Slightly OT but fun.A greener Greenland? Times Atlas 'error' overstates global warming
The publishers of the world’s most prestigious atlas have been caught out by Cambridge scientists exaggerating the effects of climate change.
In its latest edition, the £150 Times Atlas of the World has changed a huge coastal area of Greenland from white to green, suggesting an alarming acceleration of the melting of the northern ice cap.
Accompanying publicity material declared the change reflected ‘concrete evidence’ that 15 per cent of the ice sheet around the island – an area the size of the United Kingdom – had melted since 1999.
But last night the atlas’s publishers admitted that the ‘ice-free’ areas could in fact still be covered by sheets of more than a quarter of a mile thick.
Dr Jeffrey Kargel, a hydrologist at the University of Arizona, said it was ‘a killer mistake that cannot be winked away’.
The Times Atlas, which claims to be the ‘most authoritative’, first came out in 1895. It is not owned by The Times newspaper but is published by HarperCollins, which is owned by News Corporation.
A spokesman for HarperCollins yesterday admitted the land shown as green and described as ‘ice-free’ could be up to 500m – more than a quarter of a mile – thick.
She said: ‘I can see why you could see that as misleading.’
‘Was it a mistake? I can only speculate that the people promoting the map were thinking differently from the cartographers.
"HA HA!" — Nelson Muntz
Oh, and the pain for true believers... Atlasgate: New map exaggerates climate change
Will they never learn? Has the penny not yet dropped?
If you want the public to be informed and concerned about climate change never, ever exaggerate.
Otherwise the sceptics will have a field day saying the whole thing is a load of scare-mongering conspiratorial nonsense.
Which, as I will say again and again, it isn’t.
So far we’ve had ‘emailgate’ (in which a series of emails from the University of East Anglia were leaked, some of which showed a degree of laxness about how data had been used and conveyed to journals), and ‘glaciergate’, in which the rate of melting of some Himalayan glaciers was ludicrously exaggerated in a United Nations report.
Now we’ve got what will, with weary inevitably, be known as Atlasgate.
Yesterday, a copy of the new, 13th Edition of the Times Atlas of the World thundered onto my desk
The £150 tome is huge, heavy and very impressive, with hundreds of finely detailed maps printed on expensive paper showing the remotest jungles and wildest mountain peaks.
It is a thing of beauty. It projects huge authority.
It is also wrong.
And not just randomly wrong, but politically wrong.
At the top of its press release, the publisher claims that the cartographers have had to completely redraw the map of Greenland, turning formerly white, ice-covered ground into ‘ ‘green’ and ice-free’ land. (hold on to that phrase, it is important).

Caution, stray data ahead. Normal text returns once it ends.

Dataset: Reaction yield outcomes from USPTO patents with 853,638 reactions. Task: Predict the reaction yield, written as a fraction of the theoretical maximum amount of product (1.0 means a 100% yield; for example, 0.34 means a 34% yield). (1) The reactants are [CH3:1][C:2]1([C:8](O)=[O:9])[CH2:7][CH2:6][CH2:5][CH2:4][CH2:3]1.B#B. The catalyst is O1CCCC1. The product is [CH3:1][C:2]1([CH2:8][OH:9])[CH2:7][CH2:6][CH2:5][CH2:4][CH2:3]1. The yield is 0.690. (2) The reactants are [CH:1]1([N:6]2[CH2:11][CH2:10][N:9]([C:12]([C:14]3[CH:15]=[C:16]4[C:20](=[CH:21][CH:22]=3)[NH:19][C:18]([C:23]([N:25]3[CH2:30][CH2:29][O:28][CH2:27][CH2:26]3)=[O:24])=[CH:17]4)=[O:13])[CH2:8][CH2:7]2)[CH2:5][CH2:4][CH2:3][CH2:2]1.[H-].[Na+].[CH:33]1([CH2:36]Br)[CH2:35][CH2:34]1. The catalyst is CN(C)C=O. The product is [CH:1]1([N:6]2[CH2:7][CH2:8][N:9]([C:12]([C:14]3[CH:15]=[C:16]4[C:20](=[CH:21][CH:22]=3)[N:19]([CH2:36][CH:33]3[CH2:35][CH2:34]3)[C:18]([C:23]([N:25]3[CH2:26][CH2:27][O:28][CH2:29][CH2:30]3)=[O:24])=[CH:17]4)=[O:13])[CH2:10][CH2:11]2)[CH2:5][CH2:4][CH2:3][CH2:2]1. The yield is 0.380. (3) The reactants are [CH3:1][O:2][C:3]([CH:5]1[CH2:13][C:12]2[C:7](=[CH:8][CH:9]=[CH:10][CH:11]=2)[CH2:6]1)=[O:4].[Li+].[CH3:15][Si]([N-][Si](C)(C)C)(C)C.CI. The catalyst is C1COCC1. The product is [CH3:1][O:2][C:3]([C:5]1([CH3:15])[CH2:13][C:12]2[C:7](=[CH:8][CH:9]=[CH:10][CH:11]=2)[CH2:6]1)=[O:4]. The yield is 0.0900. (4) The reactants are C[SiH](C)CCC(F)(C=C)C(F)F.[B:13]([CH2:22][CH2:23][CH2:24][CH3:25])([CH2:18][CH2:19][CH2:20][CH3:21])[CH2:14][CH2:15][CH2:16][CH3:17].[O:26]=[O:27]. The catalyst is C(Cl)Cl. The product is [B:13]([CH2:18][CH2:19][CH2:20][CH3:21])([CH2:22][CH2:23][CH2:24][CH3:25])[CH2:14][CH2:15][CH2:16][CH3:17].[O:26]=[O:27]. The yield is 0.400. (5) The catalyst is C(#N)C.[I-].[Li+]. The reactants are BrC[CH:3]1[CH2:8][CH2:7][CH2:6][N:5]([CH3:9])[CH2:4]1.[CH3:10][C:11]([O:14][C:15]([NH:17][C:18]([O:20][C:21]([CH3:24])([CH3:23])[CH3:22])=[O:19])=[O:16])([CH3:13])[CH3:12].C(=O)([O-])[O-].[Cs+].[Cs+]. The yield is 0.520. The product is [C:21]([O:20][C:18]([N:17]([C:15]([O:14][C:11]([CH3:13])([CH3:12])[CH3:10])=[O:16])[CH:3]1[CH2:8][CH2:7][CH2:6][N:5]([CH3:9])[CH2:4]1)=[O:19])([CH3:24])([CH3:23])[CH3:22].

For the first time, the publishers’ blurb says, they have had to ‘erase 15% of Greenland’s once-permanent ice-cover’, an area the size of the United Kingdom.
A great story.
The world’s most comprehensive atlas, bearing the imprimatur of the self-proclaimed paper of record, showing dramatic, rapid and terrifying climate change in action.
The trouble is, the map – and especially the claims made by Collins Bartholomew in its press release about the map – seems to be a work of fiction.
This afternoon scientists have been queuing up to pour scorn on the claims, using words like ‘ridiculous’, ‘egregious’ and ‘misleading’.
Although Greenland’s ice IS melting (yes, it really is), glaciologists say it is doing so at nothing like the rate the atlas implies.
Professor Graham Cogley, a glacier expert at the University of Toronto in Canada says that since Himalayagate ‘we glaciologists are hypersensitive to egregious errors in supposedly authoritative sources. Climate change is real and the ice cover is shrinking. But the claims here are simply not backed up by science. This pig can’t fly'.
Dr Poul Christoffersen, a glaciologist at the Scott Polar Rresearch Institute in Cambridge added that he and his colleagues are 'extremely puzzled' by the Times Atlas claims.
They looked at recent satellite images and the new map and found that there are in fact still numerous glaciers and permanent ice-cover where the Times atlas shows ice-free conditions and the emergence of new lands.
It seems that the mapmakers have exaggerated, by a factor of at least 10, and maybe as much as 70, the rate of ice-melt in Greenland, reinforcing the popular misconception that the whole slab of frozen water is about to slide off into the Atlantic.
Jeffrey Kargel, of the University of Arizona weighed in emailing, 'these new maps are ridiculously off base, way exaggerated relative to the reality of rapid change in Greenland. I don't know how exactly the Times Atlas produced their results, but they are NOT [his caps] scientific results.'